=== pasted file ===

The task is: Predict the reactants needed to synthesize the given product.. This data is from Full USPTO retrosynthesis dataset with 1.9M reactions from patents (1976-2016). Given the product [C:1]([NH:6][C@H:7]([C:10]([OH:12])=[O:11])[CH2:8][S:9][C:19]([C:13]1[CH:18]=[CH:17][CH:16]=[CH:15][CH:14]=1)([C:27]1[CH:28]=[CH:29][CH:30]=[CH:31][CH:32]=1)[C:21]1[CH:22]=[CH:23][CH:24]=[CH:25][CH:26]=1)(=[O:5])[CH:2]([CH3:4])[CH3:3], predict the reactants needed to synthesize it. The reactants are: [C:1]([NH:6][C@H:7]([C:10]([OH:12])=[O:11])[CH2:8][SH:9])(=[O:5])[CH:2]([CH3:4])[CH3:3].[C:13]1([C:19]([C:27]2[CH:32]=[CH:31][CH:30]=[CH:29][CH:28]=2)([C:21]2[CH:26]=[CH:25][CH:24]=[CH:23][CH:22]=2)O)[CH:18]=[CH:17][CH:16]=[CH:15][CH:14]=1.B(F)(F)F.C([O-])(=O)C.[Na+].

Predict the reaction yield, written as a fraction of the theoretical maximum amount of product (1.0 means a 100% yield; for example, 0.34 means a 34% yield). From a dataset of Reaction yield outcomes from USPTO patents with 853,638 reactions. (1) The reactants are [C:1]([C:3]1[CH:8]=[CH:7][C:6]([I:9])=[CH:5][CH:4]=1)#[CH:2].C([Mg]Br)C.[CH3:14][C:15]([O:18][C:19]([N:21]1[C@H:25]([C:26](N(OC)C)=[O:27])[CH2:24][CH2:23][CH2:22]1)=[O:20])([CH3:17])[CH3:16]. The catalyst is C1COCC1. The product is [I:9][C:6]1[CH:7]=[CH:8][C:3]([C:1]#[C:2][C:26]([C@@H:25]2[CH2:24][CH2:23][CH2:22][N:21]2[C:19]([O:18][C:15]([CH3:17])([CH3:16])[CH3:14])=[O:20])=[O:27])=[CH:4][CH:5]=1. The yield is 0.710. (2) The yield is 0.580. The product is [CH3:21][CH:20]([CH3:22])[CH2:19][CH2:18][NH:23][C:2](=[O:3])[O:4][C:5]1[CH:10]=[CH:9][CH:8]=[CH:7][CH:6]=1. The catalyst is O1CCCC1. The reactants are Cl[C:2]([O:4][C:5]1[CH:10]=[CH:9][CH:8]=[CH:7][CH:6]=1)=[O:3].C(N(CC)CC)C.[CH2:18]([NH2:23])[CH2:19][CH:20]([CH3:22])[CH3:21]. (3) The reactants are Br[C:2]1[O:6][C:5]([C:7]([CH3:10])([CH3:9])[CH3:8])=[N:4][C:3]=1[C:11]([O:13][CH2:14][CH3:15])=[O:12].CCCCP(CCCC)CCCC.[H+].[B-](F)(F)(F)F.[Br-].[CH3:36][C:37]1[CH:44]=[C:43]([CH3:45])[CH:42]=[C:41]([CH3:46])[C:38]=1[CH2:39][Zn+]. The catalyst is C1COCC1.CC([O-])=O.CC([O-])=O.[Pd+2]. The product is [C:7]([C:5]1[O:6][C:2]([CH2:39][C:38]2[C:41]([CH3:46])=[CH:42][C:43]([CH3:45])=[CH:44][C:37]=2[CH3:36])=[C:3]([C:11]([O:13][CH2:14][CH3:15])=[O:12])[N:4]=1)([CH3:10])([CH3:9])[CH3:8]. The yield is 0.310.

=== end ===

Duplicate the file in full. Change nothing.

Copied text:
The task is: Predict the reactants needed to synthesize the given product.. This data is from Full USPTO retrosynthesis dataset with 1.9M reactions from patents (1976-2016). Given the product [C:1]([NH:6][C@H:7]([C:10]([OH:12])=[O:11])[CH2:8][S:9][C:19]([C:13]1[CH:18]=[CH:17][CH:16]=[CH:15][CH:14]=1)([C:27]1[CH:28]=[CH:29][CH:30]=[CH:31][CH:32]=1)[C:21]1[CH:22]=[CH:23][CH:24]=[CH:25][CH:26]=1)(=[O:5])[CH:2]([CH3:4])[CH3:3], predict the reactants needed to synthesize it. The reactants are: [C:1]([NH:6][C@H:7]([C:10]([OH:12])=[O:11])[CH2:8][SH:9])(=[O:5])[CH:2]([CH3:4])[CH3:3].[C:13]1([C:19]([C:27]2[CH:32]=[CH:31][CH:30]=[CH:29][CH:28]=2)([C:21]2[CH:26]=[CH:25][CH:24]=[CH:23][CH:22]=2)O)[CH:18]=[CH:17][CH:16]=[CH:15][CH:14]=1.B(F)(F)F.C([O-])(=O)C.[Na+].

Predict the reaction yield, written as a fraction of the theoretical maximum amount of product (1.0 means a 100% yield; for example, 0.34 means a 34% yield). From a dataset of Reaction yield outcomes from USPTO patents with 853,638 reactions. (1) The reactants are [C:1]([C:3]1[CH:8]=[CH:7][C:6]([I:9])=[CH:5][CH:4]=1)#[CH:2].C([Mg]Br)C.[CH3:14][C:15]([O:18][C:19]([N:21]1[C@H:25]([C:26](N(OC)C)=[O:27])[CH2:24][CH2:23][CH2:22]1)=[O:20])([CH3:17])[CH3:16]. The catalyst is C1COCC1. The product is [I:9][C:6]1[CH:7]=[CH:8][C:3]([C:1]#[C:2][C:26]([C@@H:25]2[CH2:24][CH2:23][CH2:22][N:21]2[C:19]([O:18][C:15]([CH3:17])([CH3:16])[CH3:14])=[O:20])=[O:27])=[CH:4][CH:5]=1. The yield is 0.710. (2) The yield is 0.580. The product is [CH3:21][CH:20]([CH3:22])[CH2:19][CH2:18][NH:23][C:2](=[O:3])[O:4][C:5]1[CH:10]=[CH:9][CH:8]=[CH:7][CH:6]=1. The catalyst is O1CCCC1. The reactants are Cl[C:2]([O:4][C:5]1[CH:10]=[CH:9][CH:8]=[CH:7][CH:6]=1)=[O:3].C(N(CC)CC)C.[CH2:18]([NH2:23])[CH2:19][CH:20]([CH3:22])[CH3:21]. (3) The reactants are Br[C:2]1[O:6][C:5]([C:7]([CH3:10])([CH3:9])[CH3:8])=[N:4][C:3]=1[C:11]([O:13][CH2:14][CH3:15])=[O:12].CCCCP(CCCC)CCCC.[H+].[B-](F)(F)(F)F.[Br-].[CH3:36][C:37]1[CH:44]=[C:43]([CH3:45])[CH:42]=[C:41]([CH3:46])[C:38]=1[CH2:39][Zn+]. The catalyst is C1COCC1.CC([O-])=O.CC([O-])=O.[Pd+2]. The product is [C:7]([C:5]1[O:6][C:2]([CH2:39][C:38]2[C:41]([CH3:46])=[CH:42][C:43]([CH3:45])=[CH:44][C:37]=2[CH3:36])=[C:3]([C:11]([O:13][CH2:14][CH3:15])=[O:12])[N:4]=1)([CH3:10])([CH3:9])[CH3:8]. The yield is 0.310.